How Often You Should Actually Be Stopping for a Break When on a Road Trip

How Often You Should Actually Be Stopping for a Break When on a Road Trip
Image: National Lampoon's Vacation

This article is sponsored by Ampol.

After what feels like an incredibly long time to Australians who have been in lockdown this year, we can finally see the light at the end of the tunnel and enjoy a bit more freedom. One thing that many people and families have missed over the last few months have been road trips – whether it’s somewhere totally new or a familiar spot you’ve been driving to for years. So, if you’ve been stuck inside for the last couple of months, it’s time to explore what Australia has to offer and hit the road.

While going on a road trip can be incredibly fun, it can also be seriously tiring for whoever is at the wheel. For this reason, it’s so important to remember to take breaks during your drive to stay alert. After all, driving long distances without a break can make us less likely to notice and react to dangerous situations. Not good.

Whether you’re going for that first long drive to visit nan or for some much-deserved R and R, here are some tips to make sure you stay alert at the wheel and keep safe!

How often should you stop and stretch while on a road trip?

You should be getting out of the car to stretch on a road trip every two hours to get your body moving and increase circulation. These short stretching breaks will also prevent the lower back pain that comes with driving long distances. 

A good rule of thumb to consider is that you should be resting for a minimum of five minutes for every two hours of driving. Frequent breaks will mean you’re less likely to experience driver fatigue. 

You should also have a rest period of at least 30 minutes if you’re planning on driving long distances over several hours. For example, if you’re driving over seven hours, you should be taking at least one 30-minute break and a few other shorter breaks over that time frame.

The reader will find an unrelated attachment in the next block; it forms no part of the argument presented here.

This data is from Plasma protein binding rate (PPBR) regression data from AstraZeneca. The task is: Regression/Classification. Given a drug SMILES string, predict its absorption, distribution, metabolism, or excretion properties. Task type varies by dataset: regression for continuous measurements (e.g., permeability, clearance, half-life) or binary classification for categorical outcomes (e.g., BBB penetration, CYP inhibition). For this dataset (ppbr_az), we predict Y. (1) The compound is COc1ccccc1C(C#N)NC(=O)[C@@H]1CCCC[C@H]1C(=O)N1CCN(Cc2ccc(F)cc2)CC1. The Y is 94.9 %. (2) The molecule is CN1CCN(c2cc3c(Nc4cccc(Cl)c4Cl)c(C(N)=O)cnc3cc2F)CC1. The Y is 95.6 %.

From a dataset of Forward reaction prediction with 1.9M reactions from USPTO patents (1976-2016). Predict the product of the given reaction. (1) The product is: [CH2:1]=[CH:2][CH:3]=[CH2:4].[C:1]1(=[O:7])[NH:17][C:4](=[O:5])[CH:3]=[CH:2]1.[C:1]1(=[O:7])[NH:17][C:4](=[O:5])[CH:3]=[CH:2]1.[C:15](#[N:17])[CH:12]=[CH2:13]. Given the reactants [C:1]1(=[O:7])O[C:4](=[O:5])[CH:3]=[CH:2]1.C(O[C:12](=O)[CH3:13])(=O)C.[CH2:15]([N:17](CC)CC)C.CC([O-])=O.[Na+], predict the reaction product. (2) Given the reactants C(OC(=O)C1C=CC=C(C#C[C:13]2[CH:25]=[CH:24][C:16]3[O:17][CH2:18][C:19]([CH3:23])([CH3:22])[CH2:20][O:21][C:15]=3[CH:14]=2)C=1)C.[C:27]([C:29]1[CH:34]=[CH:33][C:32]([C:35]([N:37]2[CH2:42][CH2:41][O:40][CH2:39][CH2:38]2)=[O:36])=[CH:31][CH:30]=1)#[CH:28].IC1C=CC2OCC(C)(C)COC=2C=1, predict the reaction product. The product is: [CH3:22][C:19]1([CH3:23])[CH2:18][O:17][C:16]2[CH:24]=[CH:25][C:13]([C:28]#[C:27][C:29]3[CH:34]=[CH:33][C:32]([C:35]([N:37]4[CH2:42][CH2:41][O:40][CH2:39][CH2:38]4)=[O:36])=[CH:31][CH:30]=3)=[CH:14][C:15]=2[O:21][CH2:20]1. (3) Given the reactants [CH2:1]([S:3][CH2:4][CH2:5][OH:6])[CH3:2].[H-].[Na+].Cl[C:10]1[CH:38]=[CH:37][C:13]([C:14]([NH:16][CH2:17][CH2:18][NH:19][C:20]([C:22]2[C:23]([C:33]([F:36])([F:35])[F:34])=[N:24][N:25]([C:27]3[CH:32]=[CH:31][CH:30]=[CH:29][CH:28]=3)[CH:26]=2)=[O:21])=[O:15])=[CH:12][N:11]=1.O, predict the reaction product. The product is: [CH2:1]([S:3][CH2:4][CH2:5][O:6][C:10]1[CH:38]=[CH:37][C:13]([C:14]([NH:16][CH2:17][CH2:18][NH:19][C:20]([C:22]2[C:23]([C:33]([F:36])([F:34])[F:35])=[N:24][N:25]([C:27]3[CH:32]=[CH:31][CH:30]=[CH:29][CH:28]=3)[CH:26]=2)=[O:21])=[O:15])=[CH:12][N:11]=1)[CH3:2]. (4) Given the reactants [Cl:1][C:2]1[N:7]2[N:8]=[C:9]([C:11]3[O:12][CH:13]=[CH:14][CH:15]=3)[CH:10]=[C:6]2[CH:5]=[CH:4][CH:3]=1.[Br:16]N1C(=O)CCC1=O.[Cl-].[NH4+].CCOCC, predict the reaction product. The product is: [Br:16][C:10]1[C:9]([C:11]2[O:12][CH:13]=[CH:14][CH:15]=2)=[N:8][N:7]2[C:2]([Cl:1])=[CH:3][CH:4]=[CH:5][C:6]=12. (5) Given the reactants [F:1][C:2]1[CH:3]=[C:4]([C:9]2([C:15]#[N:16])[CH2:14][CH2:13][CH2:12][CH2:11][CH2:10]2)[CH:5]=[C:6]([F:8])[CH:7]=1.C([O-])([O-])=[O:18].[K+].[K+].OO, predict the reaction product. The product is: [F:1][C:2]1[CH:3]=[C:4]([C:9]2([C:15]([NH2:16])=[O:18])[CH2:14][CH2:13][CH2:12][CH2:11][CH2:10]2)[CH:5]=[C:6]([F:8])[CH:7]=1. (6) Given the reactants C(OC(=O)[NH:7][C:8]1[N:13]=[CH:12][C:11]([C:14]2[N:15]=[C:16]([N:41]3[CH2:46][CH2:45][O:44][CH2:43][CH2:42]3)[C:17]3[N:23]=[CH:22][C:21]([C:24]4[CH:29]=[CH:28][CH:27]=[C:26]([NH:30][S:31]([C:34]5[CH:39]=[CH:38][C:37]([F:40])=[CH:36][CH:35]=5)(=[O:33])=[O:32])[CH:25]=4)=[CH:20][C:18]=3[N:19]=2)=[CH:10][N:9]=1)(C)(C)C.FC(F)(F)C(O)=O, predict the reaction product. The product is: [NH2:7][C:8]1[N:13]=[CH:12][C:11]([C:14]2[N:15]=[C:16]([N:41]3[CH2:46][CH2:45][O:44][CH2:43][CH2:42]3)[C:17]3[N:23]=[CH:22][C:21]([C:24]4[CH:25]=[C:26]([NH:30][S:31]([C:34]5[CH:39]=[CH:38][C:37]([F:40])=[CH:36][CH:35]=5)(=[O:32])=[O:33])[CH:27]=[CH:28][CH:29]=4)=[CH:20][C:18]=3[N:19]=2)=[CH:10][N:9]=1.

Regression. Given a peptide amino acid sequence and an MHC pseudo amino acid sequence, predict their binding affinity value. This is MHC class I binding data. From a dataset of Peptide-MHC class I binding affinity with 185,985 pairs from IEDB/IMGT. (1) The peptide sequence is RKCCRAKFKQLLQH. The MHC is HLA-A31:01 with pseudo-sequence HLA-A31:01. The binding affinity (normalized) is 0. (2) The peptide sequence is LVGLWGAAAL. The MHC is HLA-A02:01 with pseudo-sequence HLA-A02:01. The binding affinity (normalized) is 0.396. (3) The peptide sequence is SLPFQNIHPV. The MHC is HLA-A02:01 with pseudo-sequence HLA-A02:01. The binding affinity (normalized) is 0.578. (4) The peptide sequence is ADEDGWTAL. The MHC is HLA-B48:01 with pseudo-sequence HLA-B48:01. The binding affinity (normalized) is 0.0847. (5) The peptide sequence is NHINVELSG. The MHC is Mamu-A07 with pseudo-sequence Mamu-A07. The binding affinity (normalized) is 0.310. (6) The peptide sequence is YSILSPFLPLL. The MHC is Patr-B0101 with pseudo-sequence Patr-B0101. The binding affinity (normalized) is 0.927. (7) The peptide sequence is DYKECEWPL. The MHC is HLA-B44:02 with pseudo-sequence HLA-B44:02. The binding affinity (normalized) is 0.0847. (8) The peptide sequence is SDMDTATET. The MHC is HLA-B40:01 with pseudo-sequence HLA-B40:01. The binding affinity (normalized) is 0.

Get out for a little walk and stretch your entire body. Star jumps and touching your toes are also great options if you’re game — no one’s going to judge.

If you’re travelling with pets or young children, you’ll probably find that you need to stop more frequently — something to keep in mind.

How long should you drive per day on a road trip?

If you’re on an extended road trip and will be driving over multiple days, you should plan to stop at the eight or nine-hour mark to prevent any dangerous situations. If you’ve got multiple drivers, you could maybe extend this out to 12 hours, though let’s be honest, that’s not a super fun day.

How often should you stop for petrol on a road trip?

You’ll want to stop for petrol every three hours to refuel during your road trip. The best way to do this is to pre-plan where you’re going to stop before starting the journey. Ampol has over 1900 different locations across the country, so you’ll always be able to find quality Australian fuel wherever you are.

Four ways to use your rest time:

  1. Grab a coffee and a sandwich or wrap, or even freshly-baked goods at Ampol’s Foodary. Some even have Boost Juice smoothies! You can also grab some essentials for when you arrive at your destination. There’s nothing worse than waking up the following day and not having any milk.
  2. Stop for a picnic in a beautiful park or rural area – whether you’ve packed it yourself or bought something along the way, this is a great way to use your rest time.
  3. Find a weird attraction – Go big or go home, right? Well, in Australia, we’re lucky to have some of the wackiest ‘big’ things, like The Big Banana in Coffs Harbour or The Big Prawn in Ballina. These make for great pit stops, and the IG feed will love ’em.
  4. Go for a short walk or swim – We are blessed here in Australia to have some of the best beaches and bush walks in the world. So, why not stop to enjoy some of those spots along the way? There’s nothing more refreshing than a swim, right?

Now go on, get exploring.

Comments

  • Ha, just an Ampol advert. It’s a pity Ampol are so far behind the game with EV charging infrastructure, they could have tied this in with electric vehicle charging. 30 mins is about right for a 20-80% charge for many EVs nowadays, so a quick stop for a cuppa and a loo break gives you enough time to get your car charged as well as recharging yourself. EVs work really well in this respect, they force you into taking proper breaks, instead of a 5 minute refill and then back in the car like many people do in petrol cars, which is the sort of behaviour that leads to fatigue and crashes.

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